If you are a regular observer of this space, you are no doubt familiar with the story I am about to share. I have told it several times over the years. With your indulgence, I would like to tell it again. It is about seeking out a college professor to thank him for turning my life around.
Dr. Raymond A. Cook is his name. Today, he lives in Valdosta, a professor emeritus of English at Valdosta State University and former president of Young Harris College.
When our paths crossed that fateful spring quarter many years ago, he was an English professor at Georgia State. I was a sophomore on academic probation and in danger of flunking out of school. My high school friends had already quit school and had gotten jobs that did not look as menial then as they really were. It seemed just a matter of time until I would join them. And then, I ended up in an English Literature class taught by Dr. Cook.
Two things happened in that class that changed my life. First was the way he taught. Dr. Cook would begin reading Shakespeare or Chaucer or whoever from the textbook and without missing a beat, close the book lean back and focus on some distant point in space as he continued to recite. I found myself mesmerized as I listened to him. His obvious passion for the written word connected with me. It got me interested in his class and in school and in doing better work.
Sign Up and Save
Get six months of free digital access to The Telegraph
One day, Dr. Cook asked someone to analyze “Trees” by Joyce Kilmer. Much-inspired by now, I volunteered and proceeded to proclaim it one of the world’s great poems. Big mistake. (Trust me on this one — “Trees” is a poorly constructed poem as I was to find out.) Even these many years later, I can remember the scowl on the face of this kind and gentle man. When I had finished, he proceeded to dress me down in front of the class for not having taken the time to properly study the poem and for not knowing what I was talking about. “Mr. Yarbrough,” he said sternly, “From now on, you think before you speak!”
Lesson learned and never forgotten. I not only passed his class — no easy job — but I went on to graduate from the University of Georgia and then to a rewarding career where I retired as vice president of BellSouth Corporation and then as a managing director of the 1996 Centennial Olympic Games.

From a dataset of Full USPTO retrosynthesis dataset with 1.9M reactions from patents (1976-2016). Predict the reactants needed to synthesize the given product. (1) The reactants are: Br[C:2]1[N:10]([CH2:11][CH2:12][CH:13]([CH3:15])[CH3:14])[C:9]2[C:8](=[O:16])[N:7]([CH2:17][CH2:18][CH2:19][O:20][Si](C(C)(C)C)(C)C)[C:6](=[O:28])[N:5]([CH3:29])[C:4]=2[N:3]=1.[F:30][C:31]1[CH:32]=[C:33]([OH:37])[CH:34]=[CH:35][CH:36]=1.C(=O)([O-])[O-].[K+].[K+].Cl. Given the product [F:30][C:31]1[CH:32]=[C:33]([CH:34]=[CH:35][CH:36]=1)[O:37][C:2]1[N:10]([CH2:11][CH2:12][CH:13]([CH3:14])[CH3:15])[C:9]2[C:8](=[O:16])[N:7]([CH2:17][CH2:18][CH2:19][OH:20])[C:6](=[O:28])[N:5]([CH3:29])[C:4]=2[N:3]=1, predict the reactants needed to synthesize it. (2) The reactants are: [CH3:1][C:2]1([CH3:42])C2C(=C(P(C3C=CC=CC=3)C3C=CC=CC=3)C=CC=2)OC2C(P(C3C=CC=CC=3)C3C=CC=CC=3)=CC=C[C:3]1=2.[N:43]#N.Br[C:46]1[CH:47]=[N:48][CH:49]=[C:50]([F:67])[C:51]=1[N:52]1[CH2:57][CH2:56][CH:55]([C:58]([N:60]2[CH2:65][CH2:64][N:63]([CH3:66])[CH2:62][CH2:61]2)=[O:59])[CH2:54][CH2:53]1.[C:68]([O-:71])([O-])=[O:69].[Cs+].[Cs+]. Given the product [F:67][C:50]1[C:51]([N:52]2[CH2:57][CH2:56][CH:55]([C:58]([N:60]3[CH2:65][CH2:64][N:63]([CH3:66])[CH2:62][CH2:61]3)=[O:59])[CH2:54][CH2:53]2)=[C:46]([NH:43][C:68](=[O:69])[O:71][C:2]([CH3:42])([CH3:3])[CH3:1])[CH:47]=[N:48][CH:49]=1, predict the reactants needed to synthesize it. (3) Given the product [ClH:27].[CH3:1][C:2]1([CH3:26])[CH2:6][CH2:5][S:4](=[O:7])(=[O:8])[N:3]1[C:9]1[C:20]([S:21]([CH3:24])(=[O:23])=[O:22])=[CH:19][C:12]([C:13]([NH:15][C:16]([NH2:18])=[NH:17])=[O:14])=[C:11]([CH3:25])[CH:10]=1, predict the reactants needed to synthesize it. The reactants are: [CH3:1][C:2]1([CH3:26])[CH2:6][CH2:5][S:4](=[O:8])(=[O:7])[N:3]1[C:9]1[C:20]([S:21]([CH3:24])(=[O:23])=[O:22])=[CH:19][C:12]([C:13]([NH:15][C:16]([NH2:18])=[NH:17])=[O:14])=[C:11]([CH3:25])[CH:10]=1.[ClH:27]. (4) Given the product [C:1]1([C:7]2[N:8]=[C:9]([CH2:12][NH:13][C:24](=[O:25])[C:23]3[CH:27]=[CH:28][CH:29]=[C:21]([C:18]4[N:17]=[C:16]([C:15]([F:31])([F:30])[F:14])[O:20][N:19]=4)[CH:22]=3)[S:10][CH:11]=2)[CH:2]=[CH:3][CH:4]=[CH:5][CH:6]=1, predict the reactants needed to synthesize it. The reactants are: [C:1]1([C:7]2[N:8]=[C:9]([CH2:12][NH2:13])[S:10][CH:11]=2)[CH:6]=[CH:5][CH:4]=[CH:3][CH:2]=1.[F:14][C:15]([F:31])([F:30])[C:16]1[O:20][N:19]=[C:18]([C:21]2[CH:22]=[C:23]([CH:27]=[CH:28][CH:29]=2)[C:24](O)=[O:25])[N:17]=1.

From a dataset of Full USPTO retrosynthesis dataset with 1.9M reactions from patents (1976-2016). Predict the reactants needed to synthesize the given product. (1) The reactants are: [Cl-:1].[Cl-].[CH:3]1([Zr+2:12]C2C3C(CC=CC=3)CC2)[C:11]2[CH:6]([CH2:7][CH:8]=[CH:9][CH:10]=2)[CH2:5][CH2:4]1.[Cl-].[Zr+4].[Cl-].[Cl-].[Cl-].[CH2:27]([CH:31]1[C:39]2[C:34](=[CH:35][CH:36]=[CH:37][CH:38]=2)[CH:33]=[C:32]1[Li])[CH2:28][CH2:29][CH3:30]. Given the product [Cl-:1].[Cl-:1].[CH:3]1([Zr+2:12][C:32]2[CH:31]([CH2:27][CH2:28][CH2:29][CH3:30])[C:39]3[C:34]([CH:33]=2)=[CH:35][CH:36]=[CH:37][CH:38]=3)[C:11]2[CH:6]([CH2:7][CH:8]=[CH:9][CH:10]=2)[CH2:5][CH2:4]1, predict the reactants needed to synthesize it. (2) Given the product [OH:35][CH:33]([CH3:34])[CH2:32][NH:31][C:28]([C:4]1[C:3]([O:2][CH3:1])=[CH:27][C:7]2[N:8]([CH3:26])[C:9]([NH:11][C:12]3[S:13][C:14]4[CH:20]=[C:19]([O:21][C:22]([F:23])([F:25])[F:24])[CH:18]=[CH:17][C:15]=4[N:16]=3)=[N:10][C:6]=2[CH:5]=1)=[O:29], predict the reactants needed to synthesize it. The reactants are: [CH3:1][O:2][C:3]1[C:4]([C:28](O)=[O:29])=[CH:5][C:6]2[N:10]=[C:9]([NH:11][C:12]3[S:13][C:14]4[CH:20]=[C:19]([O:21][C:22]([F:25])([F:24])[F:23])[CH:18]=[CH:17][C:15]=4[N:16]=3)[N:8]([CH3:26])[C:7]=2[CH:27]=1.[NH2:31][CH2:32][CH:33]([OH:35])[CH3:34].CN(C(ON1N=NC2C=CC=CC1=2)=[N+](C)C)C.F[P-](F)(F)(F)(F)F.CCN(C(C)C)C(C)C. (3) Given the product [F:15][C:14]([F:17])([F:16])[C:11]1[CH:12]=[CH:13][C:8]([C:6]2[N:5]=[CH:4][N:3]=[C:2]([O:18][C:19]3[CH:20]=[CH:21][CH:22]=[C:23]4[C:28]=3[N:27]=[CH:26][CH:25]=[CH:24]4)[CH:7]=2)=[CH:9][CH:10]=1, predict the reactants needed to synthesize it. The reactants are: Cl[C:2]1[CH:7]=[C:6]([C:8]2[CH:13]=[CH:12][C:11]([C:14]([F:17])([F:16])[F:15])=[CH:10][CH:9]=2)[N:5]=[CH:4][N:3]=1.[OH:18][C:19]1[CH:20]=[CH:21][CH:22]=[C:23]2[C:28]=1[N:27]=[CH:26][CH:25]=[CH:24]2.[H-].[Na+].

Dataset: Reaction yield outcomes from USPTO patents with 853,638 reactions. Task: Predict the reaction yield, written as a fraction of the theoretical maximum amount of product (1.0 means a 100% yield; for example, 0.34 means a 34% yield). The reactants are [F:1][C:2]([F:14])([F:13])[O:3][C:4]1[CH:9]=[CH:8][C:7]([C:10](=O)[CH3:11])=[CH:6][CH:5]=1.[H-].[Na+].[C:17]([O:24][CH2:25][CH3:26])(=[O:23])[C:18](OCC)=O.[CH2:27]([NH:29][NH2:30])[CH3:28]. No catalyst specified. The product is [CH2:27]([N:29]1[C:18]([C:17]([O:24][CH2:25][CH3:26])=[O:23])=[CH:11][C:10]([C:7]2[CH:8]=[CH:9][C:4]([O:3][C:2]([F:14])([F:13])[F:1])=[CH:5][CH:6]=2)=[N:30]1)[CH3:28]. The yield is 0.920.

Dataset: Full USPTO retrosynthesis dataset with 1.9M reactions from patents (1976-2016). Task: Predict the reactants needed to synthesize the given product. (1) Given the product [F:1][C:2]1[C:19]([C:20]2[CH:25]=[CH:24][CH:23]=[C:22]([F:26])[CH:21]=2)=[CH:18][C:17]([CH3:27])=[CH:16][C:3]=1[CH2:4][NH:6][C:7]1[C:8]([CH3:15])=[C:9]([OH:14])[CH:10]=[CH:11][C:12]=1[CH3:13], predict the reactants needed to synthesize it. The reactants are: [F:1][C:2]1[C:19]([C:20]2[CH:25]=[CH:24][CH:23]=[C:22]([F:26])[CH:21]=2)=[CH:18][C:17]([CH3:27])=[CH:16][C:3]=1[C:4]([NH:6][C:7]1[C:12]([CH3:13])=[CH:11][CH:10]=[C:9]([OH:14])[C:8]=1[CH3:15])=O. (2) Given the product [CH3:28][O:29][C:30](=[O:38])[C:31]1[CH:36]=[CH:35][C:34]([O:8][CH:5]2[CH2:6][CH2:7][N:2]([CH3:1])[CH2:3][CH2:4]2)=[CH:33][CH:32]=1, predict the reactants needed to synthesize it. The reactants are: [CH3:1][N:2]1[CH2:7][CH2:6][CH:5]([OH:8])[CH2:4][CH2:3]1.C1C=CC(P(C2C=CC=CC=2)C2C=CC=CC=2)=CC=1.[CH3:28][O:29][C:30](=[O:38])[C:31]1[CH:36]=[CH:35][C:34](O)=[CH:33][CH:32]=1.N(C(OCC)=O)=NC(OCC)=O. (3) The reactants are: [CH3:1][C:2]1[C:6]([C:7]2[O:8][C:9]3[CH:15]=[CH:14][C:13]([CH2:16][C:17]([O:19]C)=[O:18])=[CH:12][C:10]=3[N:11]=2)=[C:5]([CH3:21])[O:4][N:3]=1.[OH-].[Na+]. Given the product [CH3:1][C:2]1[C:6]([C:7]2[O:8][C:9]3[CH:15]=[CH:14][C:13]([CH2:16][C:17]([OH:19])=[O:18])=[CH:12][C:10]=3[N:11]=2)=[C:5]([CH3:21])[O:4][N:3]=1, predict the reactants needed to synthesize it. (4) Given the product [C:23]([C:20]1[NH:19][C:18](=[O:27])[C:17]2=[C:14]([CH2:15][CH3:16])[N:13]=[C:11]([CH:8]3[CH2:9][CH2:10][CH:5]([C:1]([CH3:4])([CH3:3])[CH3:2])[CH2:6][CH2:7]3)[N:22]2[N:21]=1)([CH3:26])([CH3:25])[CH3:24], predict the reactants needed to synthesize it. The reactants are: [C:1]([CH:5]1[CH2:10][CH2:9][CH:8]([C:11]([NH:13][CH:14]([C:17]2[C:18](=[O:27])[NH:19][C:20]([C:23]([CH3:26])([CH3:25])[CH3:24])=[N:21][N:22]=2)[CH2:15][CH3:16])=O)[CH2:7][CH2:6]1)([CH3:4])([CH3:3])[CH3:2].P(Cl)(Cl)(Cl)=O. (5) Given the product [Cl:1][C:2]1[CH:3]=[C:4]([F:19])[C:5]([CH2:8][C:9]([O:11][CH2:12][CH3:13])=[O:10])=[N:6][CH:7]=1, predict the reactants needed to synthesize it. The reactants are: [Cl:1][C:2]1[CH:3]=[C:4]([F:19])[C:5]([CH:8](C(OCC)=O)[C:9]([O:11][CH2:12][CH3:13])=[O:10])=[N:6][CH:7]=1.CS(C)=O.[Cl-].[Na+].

Looking back, I shudder to think of the meetings of which I was a part where I was prepared to dazzle those assembled with my wisdom and knowledge on the topic at hand. Then Dr. Cook’s admonition would come to mind — Think before you speak. Keeping my mouth shut and sparing the crowd an observation equivalent to babbling about the symmetry of iambic pentameters within “Trees” probably saved my job more than once.
It took me 40 years to find Dr. Cook to thank him for inspiring me to stay in college and for teaching me to think first and speak later. He didn’t remember me, but he was delighted that I would take the time and make the effort to look him up and tell him of his impact on my life. After all, isn’t that what teaching is all about?
I don’t know who was the greatest beneficiary of our first meeting, him for having inspired me to finish college, or me for letting him know the influence he had on my life.
Out of that initial contact almost 20 years ago has come a treasured friendship. I try to visit Dr. Cook whenever I am in Valdosta and we correspond regularly via email and telephone. And, yes, after all these years, he is still very much my professor. He wrote me recently to tell me how much he enjoyed a particular column I had written and to point out that I had used the word “prone” where I probably had intended to say “supine.” Dang.
So, why am I telling this story again? Last week, Dr. Raymond A. Cook celebrated his 98th birthday and I could think of no better gift to give him than to thank him publicly for what he has meant to me. I guess I should give a shout-out to Joyce Kilmer as well. Were it not for “Trees,” we might not be having this conversation.